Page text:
Ensuring Almond Pollination
To produce almonds, flowers must receive pollen from a tree of a different almond variety. This accomplished with bee pollination. For commercial practices, honey bees are rented to provide this service to >800,000 almond acres that bloom for only a few weeks early each spring in California. Another bee, the blue orchard bee, is also being developed as an almond pollinator. This presentation will portray the grand scope of California almond production, some of the management inputs, the pollination strategies, and some of the challenges faced by the industry. The link to the recorded webinar can be found at the top right-hand corner of this page.
Theresa Pitts-Singer is a Research Entomologist. Pitts-Singer is part of the Integrated Crop Pollination Project leading efforts related to the use of non-Apis bees for crop pollination. Her research team focuses on improving commercial-scale use and management of blue orchard bees (Osmia lignaria) and alfalfa leafcutting bees (Megachile rotundata), pollinators of fruit and nut trees and of alfalfa, respectively. Working with private industry, Pitts-Singer patented a Bee Attractant to enhance blue orchard bee retention at artificial nest sites. With California Almond Board funding, Pitts-Singer organized blue orchard bee workshops and was instrumental in creating the Orchard Bee Association.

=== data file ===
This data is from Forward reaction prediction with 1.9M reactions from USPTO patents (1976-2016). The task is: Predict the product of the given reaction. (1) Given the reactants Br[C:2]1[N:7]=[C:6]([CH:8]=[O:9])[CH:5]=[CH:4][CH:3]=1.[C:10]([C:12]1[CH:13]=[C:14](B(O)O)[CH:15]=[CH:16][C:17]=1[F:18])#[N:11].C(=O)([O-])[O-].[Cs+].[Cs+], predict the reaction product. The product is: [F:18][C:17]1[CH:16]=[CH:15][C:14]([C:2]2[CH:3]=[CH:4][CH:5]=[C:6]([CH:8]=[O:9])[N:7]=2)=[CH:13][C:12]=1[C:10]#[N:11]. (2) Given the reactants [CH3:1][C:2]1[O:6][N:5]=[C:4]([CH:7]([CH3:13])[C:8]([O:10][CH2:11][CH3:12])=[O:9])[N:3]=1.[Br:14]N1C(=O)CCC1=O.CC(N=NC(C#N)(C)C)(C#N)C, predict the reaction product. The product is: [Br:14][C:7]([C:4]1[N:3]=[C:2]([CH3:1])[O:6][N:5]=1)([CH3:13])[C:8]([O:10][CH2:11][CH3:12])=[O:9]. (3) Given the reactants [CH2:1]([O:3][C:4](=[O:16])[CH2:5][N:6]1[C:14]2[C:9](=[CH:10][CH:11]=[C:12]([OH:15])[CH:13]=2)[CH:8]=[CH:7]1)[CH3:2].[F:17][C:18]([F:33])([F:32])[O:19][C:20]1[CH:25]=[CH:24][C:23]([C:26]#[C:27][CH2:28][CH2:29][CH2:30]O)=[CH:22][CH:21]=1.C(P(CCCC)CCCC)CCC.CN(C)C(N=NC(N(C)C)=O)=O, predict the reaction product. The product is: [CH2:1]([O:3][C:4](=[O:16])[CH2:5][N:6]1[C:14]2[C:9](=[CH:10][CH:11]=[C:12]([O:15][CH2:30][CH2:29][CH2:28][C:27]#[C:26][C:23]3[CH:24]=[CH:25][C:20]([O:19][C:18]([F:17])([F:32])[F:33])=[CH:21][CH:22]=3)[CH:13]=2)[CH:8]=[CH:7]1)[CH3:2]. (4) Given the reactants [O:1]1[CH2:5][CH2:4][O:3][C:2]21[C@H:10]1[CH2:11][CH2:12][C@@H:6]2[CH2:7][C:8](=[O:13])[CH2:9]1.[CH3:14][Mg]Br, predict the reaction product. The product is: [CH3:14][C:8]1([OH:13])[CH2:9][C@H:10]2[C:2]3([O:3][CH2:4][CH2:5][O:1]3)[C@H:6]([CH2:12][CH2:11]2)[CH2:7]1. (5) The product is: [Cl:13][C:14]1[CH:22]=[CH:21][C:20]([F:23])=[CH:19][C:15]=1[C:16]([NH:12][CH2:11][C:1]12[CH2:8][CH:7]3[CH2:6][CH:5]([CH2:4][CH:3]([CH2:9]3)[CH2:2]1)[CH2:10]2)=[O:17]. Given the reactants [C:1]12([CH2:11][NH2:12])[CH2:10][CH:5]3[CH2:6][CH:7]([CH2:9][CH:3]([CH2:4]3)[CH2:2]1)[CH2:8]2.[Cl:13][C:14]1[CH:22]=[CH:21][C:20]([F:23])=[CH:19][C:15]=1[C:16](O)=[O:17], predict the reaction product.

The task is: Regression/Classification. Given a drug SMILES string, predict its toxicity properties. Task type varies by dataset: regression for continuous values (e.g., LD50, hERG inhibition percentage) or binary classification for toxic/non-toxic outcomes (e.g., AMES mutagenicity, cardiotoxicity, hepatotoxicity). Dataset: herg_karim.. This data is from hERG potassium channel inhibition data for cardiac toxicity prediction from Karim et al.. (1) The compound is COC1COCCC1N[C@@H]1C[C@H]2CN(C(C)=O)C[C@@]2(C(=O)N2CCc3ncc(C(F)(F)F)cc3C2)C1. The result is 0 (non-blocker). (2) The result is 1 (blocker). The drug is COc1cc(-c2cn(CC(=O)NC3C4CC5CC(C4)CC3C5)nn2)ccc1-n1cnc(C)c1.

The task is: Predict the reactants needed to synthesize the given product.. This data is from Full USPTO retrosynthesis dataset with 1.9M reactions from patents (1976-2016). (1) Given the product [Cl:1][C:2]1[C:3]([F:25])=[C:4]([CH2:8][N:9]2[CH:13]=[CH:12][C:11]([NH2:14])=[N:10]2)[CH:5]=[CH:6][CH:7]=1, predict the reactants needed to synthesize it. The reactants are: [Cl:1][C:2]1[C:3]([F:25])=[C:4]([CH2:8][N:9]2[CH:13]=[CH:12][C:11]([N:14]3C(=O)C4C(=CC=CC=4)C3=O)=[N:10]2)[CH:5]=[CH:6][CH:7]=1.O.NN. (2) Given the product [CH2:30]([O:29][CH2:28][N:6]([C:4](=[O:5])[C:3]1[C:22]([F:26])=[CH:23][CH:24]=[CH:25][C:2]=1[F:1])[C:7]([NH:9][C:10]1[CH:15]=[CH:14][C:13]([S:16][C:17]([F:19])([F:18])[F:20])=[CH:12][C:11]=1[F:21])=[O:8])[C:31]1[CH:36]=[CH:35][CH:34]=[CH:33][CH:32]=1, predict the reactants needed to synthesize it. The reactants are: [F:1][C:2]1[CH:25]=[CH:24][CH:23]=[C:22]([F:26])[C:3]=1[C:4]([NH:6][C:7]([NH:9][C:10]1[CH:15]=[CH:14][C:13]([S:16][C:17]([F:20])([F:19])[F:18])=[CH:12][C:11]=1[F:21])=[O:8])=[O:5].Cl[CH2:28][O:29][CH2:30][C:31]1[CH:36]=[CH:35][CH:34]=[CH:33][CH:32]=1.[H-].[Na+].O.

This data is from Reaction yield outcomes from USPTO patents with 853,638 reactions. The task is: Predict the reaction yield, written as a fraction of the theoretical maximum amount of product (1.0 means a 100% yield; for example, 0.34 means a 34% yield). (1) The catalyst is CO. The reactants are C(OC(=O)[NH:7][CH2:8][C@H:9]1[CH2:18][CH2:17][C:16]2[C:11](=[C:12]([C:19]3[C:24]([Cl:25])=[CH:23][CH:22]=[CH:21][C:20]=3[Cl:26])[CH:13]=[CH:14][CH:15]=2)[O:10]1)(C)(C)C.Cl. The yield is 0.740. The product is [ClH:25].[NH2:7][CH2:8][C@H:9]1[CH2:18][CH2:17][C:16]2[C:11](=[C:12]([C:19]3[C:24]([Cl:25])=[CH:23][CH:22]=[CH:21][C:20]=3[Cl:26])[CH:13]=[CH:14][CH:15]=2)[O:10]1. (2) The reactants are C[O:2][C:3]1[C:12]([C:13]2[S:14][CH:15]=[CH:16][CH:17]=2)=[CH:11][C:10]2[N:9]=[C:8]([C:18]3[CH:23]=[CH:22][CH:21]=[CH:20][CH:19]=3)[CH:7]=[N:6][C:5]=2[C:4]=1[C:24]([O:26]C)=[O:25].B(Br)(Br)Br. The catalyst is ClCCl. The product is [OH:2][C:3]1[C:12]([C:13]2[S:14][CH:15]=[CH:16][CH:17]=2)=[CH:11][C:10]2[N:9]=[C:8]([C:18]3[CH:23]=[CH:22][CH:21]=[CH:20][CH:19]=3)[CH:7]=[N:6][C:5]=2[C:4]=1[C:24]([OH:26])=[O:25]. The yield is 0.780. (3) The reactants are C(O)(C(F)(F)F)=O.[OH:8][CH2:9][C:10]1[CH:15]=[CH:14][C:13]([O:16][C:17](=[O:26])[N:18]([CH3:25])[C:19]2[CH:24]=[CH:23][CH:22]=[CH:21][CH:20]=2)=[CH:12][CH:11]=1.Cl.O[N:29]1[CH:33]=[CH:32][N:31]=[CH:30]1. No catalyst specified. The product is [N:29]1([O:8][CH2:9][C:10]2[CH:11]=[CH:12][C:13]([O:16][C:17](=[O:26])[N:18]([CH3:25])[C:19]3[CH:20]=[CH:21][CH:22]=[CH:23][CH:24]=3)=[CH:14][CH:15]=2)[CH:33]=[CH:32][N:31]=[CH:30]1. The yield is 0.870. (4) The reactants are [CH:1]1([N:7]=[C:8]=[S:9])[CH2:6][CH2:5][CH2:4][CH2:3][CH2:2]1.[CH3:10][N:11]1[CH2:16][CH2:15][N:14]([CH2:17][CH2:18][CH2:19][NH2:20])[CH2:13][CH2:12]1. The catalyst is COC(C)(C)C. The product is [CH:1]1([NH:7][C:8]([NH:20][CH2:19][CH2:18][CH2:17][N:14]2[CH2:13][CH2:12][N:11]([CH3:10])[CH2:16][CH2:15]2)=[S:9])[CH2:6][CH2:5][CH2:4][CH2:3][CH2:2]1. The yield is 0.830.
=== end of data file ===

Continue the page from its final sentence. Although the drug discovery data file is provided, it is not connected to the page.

Created by Katharina Ullmann